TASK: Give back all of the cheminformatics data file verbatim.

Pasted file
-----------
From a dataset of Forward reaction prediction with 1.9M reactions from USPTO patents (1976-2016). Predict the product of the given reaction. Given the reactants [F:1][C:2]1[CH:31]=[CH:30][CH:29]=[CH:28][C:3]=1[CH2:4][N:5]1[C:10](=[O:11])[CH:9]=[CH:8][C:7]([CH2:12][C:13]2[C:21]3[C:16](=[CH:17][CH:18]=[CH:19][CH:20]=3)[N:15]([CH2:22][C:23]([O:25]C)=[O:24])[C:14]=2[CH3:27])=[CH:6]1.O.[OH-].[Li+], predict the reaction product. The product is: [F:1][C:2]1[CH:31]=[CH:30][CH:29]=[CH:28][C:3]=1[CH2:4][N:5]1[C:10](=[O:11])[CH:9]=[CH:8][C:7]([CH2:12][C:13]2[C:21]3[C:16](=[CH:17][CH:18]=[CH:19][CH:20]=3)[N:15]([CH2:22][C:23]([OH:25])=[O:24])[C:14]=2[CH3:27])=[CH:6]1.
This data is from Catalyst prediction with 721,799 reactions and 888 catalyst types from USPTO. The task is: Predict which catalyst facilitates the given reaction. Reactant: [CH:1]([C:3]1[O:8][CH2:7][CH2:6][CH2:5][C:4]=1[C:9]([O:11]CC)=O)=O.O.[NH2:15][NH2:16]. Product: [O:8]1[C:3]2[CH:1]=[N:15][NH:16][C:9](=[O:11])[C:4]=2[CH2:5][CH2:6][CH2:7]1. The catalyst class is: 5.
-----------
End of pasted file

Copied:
From a dataset of Forward reaction prediction with 1.9M reactions from USPTO patents (1976-2016). Predict the product of the given reaction. Given the reactants [F:1][C:2]1[CH:31]=[CH:30][CH:29]=[CH:28][C:3]=1[CH2:4][N:5]1[C:10](=[O:11])[CH:9]=[CH:8][C:7]([CH2:12][C:13]2[C:21]3[C:16](=[CH:17][CH:18]=[CH:19][CH:20]=3)[N:15]([CH2:22][C:23]([O:25]C)=[O:24])[C:14]=2[CH3:27])=[CH:6]1.O.[OH-].[Li+], predict the reaction product. The product is: [F:1][C:2]1[CH:31]=[CH:30][CH:29]=[CH:28][C:3]=1[CH2:4][N:5]1[C:10](=[O:11])[CH:9]=[CH:8][C:7]([CH2:12][C:13]2[C:21]3[C:16](=[CH:17][CH:18]=[CH:19][CH:20]=3)[N:15]([CH2:22][C:23]([OH:25])=[O:24])[C:14]=2[CH3:27])=[CH:6]1.
This data is from Catalyst prediction with 721,799 reactions and 888 catalyst types from USPTO. The task is: Predict which catalyst facilitates the given reaction. Reactant: [CH:1]([C:3]1[O:8][CH2:7][CH2:6][CH2:5][C:4]=1[C:9]([O:11]CC)=O)=O.O.[NH2:15][NH2:16]. Product: [O:8]1[C:3]2[CH:1]=[N:15][NH:16][C:9](=[O:11])[C:4]=2[CH2:5][CH2:6][CH2:7]1. The catalyst class is: 5.